What are the implications for the Notaries?
The S & P 500 and NASDAQ Composite rallied today to notch record closing highs. The rally was driven from by cheered stronger-than-expected quarterly profits from some of the largest publicly traded U.S. companies, including home building stocks, financial institutions and mortgage lenders.
Today’s move toward an all-time closing high comes less than six months after a sharp decline in late December, which led the S&P 500 to its worst annual performance since 2008. Many investors were fearful that the economy was headed for a slowdown which would affect many industries and companies. But stocks quickly turned around as the Federal Reserve reversed course on monetary policy while the tone around U.S.-China trade talks improved.
It seems like the economy is once again firing all on cylinders and that creates lots of new business across a variety of industries for the need for mobile notaries and mobile notarizations. Let’s take a look at two of those opportunities.
Home Building Companies
The stocks of new home builders rose dramatically today. Companies such as Hovnanian Enterprises, KB Homes, NVR and D.R. Horton have been rapidly rising as the demand from buyers has increased. An increase in new home sales means lots of business for notaries to help close the purchases, new loans and sales.
Real estate transactions include complex paperwork and multiple documents. A real estate closing notary — more correctly called a notary signing agent — is specially trained to facilitate the process. Without the notary signing agent, the borrower and lender cannot complete the transaction.
Trust and Wills
As household’s net worth increase, so does the need for proper estate planning. Setting up a trust has been a popular estate planning tool, especially if you want to leave properties, stocks and other assets to your loved ones without the hassle of undergoing the probate process. In a trust, the creator or trustor transfers his property under the care of a trustee, who can be a trust lawyer, in favor of the beneficiary.
Setting up a sophisticated trust is complicated and can have serious implications for generations of families. Typical trust documents require many signature notarizations.
The trust lawyer is held responsible for drafting an effective plan for the protection and distribution of the properties of the trustor after his death so as to maximize the benefits that the beneficiaries may receive. The trust attorney’s tasks also include drafting documents intended for the protection of the assets against lawsuits and taxes.
According to the Stork Law Firm, here are the basic steps to setting up living Trust in the State of Missouri:
“To establish a living trust under Missouri law, you must do the following:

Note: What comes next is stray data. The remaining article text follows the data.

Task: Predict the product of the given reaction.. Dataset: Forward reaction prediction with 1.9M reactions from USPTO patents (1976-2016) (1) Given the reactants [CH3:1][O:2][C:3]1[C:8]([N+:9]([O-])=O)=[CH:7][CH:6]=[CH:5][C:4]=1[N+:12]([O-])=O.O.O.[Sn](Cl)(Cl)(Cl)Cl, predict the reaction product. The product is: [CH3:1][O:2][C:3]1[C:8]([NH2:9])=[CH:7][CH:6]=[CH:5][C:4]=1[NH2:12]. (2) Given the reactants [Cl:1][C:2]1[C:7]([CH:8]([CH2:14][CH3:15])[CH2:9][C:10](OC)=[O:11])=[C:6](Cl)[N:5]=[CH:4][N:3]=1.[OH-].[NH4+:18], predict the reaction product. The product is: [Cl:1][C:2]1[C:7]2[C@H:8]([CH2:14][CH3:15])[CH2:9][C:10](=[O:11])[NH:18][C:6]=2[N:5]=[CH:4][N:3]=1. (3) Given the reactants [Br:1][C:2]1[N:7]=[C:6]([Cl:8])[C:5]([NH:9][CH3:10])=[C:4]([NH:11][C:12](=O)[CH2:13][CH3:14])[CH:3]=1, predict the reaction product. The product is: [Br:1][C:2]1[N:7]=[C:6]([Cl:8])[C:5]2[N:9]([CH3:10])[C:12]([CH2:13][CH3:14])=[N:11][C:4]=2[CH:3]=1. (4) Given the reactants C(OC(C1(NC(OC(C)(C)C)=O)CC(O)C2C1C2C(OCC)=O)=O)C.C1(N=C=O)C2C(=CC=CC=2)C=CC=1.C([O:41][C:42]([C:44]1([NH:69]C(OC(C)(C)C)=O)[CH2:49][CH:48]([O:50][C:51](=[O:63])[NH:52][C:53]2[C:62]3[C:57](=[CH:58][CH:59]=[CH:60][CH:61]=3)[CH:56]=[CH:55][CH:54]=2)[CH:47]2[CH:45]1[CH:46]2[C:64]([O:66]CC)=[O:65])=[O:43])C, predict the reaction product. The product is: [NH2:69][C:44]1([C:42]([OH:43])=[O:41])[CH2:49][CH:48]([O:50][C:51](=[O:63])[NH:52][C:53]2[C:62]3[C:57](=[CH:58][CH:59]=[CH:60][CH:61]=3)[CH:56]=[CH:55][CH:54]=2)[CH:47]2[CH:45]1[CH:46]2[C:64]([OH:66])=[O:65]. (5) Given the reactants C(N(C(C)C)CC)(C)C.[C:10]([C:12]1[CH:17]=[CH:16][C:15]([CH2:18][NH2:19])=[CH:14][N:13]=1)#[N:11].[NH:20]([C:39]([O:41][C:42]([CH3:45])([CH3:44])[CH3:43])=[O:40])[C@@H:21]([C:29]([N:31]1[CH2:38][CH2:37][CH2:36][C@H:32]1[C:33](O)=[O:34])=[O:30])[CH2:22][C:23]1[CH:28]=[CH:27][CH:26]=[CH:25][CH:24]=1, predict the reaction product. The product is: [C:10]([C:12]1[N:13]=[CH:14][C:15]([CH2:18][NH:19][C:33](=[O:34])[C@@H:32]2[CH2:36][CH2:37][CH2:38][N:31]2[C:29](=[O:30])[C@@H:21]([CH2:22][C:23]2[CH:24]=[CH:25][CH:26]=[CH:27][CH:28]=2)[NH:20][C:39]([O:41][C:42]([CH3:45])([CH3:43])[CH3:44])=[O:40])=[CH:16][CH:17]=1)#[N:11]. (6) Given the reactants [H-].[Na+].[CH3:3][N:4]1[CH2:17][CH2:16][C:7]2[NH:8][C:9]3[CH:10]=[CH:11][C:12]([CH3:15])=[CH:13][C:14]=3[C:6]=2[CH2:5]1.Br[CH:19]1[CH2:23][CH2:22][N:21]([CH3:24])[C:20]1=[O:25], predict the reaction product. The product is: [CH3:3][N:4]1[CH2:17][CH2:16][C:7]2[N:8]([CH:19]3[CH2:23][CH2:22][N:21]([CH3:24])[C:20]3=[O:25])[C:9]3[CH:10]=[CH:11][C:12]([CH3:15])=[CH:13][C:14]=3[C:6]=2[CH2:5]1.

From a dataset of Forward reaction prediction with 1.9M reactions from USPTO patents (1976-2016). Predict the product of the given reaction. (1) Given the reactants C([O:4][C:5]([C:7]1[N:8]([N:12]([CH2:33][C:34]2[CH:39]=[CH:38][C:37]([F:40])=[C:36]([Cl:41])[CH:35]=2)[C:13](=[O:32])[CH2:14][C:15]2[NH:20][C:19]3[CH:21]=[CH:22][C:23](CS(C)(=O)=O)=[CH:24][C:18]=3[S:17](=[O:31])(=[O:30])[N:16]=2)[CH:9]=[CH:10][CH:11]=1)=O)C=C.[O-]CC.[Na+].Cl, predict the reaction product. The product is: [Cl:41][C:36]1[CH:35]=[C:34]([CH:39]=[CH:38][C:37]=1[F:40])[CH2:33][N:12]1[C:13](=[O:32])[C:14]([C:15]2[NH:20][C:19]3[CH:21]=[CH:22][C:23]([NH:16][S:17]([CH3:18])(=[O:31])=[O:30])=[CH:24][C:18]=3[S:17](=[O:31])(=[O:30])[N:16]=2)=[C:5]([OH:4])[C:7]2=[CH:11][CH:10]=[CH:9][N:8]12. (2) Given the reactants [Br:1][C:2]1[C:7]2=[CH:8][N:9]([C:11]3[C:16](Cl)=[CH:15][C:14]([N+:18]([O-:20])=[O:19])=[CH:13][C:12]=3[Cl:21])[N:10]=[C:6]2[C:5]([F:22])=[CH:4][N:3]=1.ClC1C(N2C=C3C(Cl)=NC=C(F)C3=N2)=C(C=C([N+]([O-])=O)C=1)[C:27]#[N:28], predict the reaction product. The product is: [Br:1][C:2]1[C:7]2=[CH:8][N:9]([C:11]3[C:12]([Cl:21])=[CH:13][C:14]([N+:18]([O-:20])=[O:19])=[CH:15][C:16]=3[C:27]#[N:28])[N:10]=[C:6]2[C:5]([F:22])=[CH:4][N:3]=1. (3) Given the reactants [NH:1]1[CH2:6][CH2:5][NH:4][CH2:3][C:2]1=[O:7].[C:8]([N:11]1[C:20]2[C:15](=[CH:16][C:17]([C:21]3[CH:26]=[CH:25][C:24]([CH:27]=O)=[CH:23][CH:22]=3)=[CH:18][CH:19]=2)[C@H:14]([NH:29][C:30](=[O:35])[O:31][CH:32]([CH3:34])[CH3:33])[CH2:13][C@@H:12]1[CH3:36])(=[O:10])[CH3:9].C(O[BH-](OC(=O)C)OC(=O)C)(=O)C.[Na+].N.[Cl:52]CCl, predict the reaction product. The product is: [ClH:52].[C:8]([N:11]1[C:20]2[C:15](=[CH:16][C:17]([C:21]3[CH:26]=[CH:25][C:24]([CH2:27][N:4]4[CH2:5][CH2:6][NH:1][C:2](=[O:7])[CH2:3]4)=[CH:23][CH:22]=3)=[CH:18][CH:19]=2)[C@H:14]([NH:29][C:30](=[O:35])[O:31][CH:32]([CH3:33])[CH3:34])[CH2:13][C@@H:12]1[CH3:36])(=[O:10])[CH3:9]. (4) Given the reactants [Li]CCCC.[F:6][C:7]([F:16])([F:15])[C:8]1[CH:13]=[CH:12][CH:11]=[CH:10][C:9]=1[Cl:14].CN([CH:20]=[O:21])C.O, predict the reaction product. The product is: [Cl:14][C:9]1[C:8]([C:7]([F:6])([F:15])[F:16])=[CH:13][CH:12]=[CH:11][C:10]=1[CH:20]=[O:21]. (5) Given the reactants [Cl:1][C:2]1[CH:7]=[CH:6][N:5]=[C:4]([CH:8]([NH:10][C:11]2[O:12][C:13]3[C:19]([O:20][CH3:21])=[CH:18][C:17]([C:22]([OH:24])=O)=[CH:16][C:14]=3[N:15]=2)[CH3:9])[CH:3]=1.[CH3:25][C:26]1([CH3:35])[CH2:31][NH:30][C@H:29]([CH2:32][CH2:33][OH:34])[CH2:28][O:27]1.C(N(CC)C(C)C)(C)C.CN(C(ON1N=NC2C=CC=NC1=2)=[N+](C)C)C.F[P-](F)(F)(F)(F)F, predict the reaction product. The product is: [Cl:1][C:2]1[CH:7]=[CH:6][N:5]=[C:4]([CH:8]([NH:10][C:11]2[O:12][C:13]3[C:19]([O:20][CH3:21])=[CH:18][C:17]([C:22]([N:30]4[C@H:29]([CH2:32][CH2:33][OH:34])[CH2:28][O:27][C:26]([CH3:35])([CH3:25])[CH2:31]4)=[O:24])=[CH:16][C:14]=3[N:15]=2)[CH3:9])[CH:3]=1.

- Create the trust document, typically with the assistance of an experienced St. Charles estate planning attorney.
- Decide who will inherit the trust property
- Name yourself as the trustee (i.e. the person in charge).
- Sign the trust document in front of a notary public.
- “Fund” the trust, which basically means you transfer your property to the trust (since you are trustee, you maintain control over your assets).”
I was the notary last week for a very prominent family in St. Louis. The family hired a large law firm headquartered in Chicago that specialized in Trust and Estate Law to prepare the trust documents. It took several months to get all of the documents prepared. There were countless books of bounded documents that needed notarizations. I had to complete over 100 separate notarizations to finalize all of the documents
When we finally completed the signing, the Grantor of the Trust had a perfectly prepared estate document, properly notarized, that not only protected he and his wife, but his children, grandchildren and yet-to-be born great grandchildren. This was not a typical estate in that the total assets in the trust exceeded $1.0 billion.
The trust document not included the information about the distribution of the assets, but of course included the last Will and Testament of the Grantor. A last will and testament is a legal document that communicates a person’s final wishes pertaining to possessions and dependents. A person’s last will and testament outlines what to do with possessions, whether the deceased will leave them to another person, a group or donate them to charity, and what happens to other things he or she is responsible for, such as custody and management of accounts and interests.
Of note, unlike trust and estate documents whereby there are many copies of the same document, there can only be one copy of the Last Will and Testament. Typically, there can be only one original last Will and Testament (regardless of whether or not other \”copies\” bear original signatures). Only the first instrument signed by the testator and the witnesses can legally constitute the original Will. Signed or executed copies, conformed copies, xerographic reproductions and unexecuted copies are all considered to be copies. They may be admitted for probate in lieu of the original but only upon clear and convincing evidence that the original was lost or destroyed without having been revoked by the\” testator\” (maker).